"Private ambulance services in the city did not meet the generally accepted medical standards and reasonable levels of service," Olympia Fire Chief Todd Carson reiterated at the city council meeting on Tuesday, September 13.
On June 27, through a city council resolution, city manager Jay Burney issued a 60-day notice to private ambulance companies to improve their services.
The action was in response to Olympia Assistant Fire Chief Michael Buchanan's report of decreasing availability of private ambulances in the city.
Fewer ambulances, more calls
Carson said the impact on OFD is increasing on-scene times, which leads to inefficiencies within their response system.
"Due to the decreased availability of private ambulance, we are less available to handle concurrent or multiple calls within the same response area. The result is increased response times, and it creates a negative impact on our service levels. This problem is then compounded by increased call volume," Carson said, adding the current call volume is now almost 16,000.
In a presentation on Tuesday, Carson said they had seen improvement in ambulance availability – a 25% increase in July and a 21% increase in August, but 80% of response time is still at 10 minutes.
He said the OFD staff would continue the work plan to establish a city-operated Basic Life Support Transport program.
Olympia has commissioned FCS Group to do two feasibility analyses on establishing a city-owned BLS (Basic Life Support) program and creating a CARES (Community Assistance, Referrals and Education Services) program.
The FCS study stated that creating a city-owned BLS and operated CARES program can augment Olympia's emergency response services.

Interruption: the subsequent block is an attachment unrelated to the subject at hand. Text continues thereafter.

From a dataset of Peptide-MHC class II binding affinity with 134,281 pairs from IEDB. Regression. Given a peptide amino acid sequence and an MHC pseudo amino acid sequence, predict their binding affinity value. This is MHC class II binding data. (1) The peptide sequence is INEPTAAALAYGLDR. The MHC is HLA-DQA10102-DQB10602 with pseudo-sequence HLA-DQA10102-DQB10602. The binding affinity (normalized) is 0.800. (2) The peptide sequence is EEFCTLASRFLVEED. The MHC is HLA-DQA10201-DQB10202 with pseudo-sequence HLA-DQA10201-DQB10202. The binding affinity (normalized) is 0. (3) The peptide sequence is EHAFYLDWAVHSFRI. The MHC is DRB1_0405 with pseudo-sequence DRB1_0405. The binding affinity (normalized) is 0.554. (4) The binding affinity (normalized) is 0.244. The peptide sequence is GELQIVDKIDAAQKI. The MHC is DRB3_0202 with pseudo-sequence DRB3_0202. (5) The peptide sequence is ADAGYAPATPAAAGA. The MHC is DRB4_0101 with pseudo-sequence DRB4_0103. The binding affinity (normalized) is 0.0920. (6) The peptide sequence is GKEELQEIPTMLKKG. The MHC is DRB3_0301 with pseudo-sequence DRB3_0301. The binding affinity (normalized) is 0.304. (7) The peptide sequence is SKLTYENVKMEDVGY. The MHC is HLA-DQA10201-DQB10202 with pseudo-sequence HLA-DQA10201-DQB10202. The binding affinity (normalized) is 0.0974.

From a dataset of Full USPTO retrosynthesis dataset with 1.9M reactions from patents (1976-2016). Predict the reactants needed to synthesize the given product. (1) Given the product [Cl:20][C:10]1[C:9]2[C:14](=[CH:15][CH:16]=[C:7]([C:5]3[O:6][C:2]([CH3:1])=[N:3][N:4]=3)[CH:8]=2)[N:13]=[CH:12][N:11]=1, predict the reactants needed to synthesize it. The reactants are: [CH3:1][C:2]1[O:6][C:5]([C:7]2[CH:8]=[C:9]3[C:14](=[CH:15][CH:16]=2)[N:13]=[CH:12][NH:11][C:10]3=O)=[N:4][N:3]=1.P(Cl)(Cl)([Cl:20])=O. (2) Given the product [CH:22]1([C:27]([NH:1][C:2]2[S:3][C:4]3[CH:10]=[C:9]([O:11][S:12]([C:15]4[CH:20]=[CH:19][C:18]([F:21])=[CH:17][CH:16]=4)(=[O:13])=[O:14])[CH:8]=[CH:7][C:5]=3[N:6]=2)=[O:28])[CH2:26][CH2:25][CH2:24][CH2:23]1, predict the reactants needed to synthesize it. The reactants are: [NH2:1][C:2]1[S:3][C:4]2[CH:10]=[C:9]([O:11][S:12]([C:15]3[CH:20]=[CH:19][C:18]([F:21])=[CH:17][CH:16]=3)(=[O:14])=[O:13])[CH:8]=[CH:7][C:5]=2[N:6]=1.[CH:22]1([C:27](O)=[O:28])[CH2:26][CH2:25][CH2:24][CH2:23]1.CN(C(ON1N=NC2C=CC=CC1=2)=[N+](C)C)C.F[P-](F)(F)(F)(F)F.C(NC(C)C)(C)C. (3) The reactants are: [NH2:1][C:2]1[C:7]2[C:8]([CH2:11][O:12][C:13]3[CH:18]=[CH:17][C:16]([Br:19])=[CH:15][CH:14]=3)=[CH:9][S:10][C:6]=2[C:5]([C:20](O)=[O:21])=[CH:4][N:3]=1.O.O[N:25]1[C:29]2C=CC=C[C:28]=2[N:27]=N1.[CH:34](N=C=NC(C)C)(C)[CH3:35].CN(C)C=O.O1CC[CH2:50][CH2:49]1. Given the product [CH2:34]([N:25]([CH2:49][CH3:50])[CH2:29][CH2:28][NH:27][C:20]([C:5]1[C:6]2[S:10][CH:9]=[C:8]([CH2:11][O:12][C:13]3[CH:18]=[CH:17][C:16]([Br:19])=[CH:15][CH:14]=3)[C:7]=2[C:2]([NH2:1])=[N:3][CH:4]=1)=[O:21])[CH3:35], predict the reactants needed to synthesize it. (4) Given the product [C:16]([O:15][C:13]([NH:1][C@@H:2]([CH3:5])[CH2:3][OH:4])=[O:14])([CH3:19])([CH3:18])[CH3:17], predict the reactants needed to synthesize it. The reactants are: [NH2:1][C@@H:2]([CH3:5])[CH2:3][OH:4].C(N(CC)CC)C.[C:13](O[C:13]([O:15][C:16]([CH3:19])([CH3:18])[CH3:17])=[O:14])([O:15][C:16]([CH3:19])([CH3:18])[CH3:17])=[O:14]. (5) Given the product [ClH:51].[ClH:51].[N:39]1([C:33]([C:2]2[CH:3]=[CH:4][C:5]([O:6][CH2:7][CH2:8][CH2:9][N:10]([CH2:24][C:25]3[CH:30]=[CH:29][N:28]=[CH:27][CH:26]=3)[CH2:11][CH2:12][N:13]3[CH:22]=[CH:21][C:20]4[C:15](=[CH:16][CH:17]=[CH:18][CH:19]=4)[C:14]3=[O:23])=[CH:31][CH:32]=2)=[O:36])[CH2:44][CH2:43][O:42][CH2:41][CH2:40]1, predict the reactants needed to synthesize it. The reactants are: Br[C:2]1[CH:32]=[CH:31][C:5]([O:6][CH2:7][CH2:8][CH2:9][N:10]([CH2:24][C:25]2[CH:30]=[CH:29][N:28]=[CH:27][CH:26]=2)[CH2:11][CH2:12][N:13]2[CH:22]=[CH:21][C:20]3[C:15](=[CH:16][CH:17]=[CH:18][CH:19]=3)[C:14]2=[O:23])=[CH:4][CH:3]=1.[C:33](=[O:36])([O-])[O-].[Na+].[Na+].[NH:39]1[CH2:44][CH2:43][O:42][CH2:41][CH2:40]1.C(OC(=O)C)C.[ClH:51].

Other community benefits include:
The CARES program is a community paramedic model of delivering health care services to low-acuity patients.
The CARES services and community benefits include:
Martin Chaw, senior project manager at FCS Group, said it is feasible for Olympia to operate the CARES program. He said the program's operational benefit would avoid or delay the cost of additional emergency response units.
Chaw cited other areas that have the CARES program, such as Texas, which avoided the cost of adding another ambulance. He said San Diego, California, reported EMS encounters declined by 38%, EMS charges declined by 32% and inpatient admissions declined by 9%.
According to Chaw, Olympia could operate the BLS program to address the deficiencies of the BLS service level.
He said the benefits of creating such a program would provide greater control over services and costs and improve service reliability and timeliness in responding to emergencies.
The FCS presented Olympia's 10-year forecast financial performance, having one BLS unit with the CARES program and two BLS units with the CARES program.
Chaw said the one-unit BLS program has limited ability to respond to calls for service and its operating margin is very small because of a limited number of ambulances.
|BLS one-unit||BLS two-unit|
|BLS and CARES forecasted expenses (10 year total||$25.4 million||$42.7 million|
|BLS and CARES forecasted revenue (10 year total)||$21.4M -$25.7M||
He added that Olympia could start with one unit, but it should add a second one soon.
The FCS project manager said it could respond to current BLS calls for service for BLS two-unit configuration.
"The likelihood of positive operations is greater due to the larger number of BLS responses under a two-unit configuration," Chaw said.
After the presentation, the council members agreed to delay action on the proposal of creating BLS and the CARES programs at a later date.
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